The research team compared brine-based lithium extracted in Chile with models of ore-based lithium extracted from spodumene ore in Western Australia, finding that the former could produce up to 45% less greenhouse gases for certain cathode types.
Argonne lifecycle analyst and lead author Jarod Kelly credited the benefits of being given access to operational data by SQM from its Salar de Atacama project, where subsurface lithium brine is pumped to drying ponds for concentration and then transported to its plants for production.
"This study establishes a baseline for current practices and shows us potential areas for improvement," added Kelly. "With further research, it will be possible to use this information to help develop best practices for producing lithium in the most sustainable way."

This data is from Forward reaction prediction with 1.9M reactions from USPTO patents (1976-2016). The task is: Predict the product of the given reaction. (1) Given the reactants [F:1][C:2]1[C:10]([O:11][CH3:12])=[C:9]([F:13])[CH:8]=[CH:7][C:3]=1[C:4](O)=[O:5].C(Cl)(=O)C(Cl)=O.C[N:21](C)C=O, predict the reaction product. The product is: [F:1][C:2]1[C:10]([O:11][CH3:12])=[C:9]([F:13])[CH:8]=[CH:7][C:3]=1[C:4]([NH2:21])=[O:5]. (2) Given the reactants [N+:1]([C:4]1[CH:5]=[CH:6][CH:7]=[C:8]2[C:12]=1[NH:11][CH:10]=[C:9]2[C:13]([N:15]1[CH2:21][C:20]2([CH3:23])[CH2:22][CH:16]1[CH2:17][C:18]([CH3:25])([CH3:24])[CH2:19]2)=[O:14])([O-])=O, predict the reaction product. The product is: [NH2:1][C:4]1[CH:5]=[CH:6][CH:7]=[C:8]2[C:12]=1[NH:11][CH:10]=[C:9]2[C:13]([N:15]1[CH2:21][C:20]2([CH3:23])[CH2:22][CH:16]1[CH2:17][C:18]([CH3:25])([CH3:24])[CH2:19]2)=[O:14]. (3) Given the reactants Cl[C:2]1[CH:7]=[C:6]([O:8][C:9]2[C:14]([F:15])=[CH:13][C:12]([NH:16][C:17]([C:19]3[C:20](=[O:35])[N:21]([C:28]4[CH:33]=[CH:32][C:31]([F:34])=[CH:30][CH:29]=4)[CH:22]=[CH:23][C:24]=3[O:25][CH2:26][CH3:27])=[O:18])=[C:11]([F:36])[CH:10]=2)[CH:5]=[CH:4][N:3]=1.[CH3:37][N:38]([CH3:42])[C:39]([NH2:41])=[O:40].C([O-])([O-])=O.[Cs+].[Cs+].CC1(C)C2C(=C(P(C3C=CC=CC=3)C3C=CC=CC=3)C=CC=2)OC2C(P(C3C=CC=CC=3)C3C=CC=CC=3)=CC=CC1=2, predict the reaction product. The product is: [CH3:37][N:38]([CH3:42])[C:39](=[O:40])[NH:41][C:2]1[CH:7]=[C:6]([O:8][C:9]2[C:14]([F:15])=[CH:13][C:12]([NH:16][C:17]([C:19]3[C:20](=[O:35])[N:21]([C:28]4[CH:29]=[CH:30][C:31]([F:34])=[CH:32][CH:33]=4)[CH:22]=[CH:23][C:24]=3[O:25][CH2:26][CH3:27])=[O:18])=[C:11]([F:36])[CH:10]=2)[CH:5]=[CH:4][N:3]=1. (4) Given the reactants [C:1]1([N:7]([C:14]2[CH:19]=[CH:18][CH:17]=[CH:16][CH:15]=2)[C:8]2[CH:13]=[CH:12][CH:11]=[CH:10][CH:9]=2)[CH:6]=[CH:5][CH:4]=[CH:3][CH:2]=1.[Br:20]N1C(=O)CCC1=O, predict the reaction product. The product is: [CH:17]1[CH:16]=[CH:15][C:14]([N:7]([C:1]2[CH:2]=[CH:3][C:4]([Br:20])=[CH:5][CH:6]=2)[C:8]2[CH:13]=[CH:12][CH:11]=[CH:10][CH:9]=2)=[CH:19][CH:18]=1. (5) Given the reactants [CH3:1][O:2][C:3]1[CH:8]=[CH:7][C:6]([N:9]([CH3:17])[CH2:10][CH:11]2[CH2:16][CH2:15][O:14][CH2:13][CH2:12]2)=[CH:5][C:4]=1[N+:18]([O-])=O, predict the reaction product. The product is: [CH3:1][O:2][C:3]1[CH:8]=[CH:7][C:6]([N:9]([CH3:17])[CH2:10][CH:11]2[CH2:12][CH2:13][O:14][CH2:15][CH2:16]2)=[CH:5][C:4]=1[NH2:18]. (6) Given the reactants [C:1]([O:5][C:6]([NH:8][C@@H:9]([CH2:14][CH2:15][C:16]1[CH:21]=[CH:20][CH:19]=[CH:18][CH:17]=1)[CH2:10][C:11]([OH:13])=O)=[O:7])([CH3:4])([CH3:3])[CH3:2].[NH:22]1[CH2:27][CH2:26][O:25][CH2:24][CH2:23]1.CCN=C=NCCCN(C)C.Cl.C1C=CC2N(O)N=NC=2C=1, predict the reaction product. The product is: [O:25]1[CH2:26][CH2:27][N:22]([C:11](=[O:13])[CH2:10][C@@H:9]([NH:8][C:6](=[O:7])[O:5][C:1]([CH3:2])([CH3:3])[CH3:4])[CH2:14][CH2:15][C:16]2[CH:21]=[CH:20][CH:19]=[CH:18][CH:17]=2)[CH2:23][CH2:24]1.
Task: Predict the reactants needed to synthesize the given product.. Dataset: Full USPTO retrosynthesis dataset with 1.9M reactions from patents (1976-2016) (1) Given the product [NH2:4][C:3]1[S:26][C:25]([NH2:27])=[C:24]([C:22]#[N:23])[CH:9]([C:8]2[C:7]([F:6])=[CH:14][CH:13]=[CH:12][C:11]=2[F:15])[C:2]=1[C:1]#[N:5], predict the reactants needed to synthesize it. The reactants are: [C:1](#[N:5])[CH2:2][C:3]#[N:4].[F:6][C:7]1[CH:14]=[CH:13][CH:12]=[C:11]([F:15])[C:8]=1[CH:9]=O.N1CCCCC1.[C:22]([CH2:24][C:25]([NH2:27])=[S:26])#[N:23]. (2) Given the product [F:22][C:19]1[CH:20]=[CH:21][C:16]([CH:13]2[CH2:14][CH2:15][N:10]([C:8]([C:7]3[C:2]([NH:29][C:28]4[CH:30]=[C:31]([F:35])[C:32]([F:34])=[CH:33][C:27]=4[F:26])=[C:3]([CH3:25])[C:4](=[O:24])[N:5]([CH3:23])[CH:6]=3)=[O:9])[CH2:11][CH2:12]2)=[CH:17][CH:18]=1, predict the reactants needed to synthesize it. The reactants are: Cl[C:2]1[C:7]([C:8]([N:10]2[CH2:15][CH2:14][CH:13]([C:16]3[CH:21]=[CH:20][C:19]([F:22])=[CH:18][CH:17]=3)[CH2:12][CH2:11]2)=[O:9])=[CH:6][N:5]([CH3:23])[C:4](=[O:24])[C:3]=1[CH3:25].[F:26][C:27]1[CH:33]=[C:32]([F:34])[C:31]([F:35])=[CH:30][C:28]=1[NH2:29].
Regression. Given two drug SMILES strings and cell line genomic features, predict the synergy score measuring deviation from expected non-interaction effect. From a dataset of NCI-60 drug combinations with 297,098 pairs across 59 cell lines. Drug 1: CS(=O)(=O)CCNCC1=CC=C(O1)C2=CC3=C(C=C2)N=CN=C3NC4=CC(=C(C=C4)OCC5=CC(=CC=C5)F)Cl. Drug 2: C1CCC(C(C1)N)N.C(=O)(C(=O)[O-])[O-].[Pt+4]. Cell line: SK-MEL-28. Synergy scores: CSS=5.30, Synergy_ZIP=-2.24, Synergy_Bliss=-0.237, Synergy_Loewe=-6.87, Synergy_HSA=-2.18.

The data for ore-based operations were based on informed assumptions for production in western Australia, in which spodumene ore would be extracted, locally concentrated, and then transported to coastal western Australia for worldwide shipping.
The study used an open-source modeling tool developed by Argonne called GREET (Greenhouse gases Regulated Emissions and Energy in Technologies). This models the life cycle energy consumption, water consumption, and emission of greenhouse gases (GHGs) and air pollutants associated with the production of materials.
"Examination of current lithium production and the pursuit of future production, including from within the U.S., are critical to sustaining electric vehicle deployment," said Michael Wang, director of the Systems Assessment Center at Argonne and a study co-author.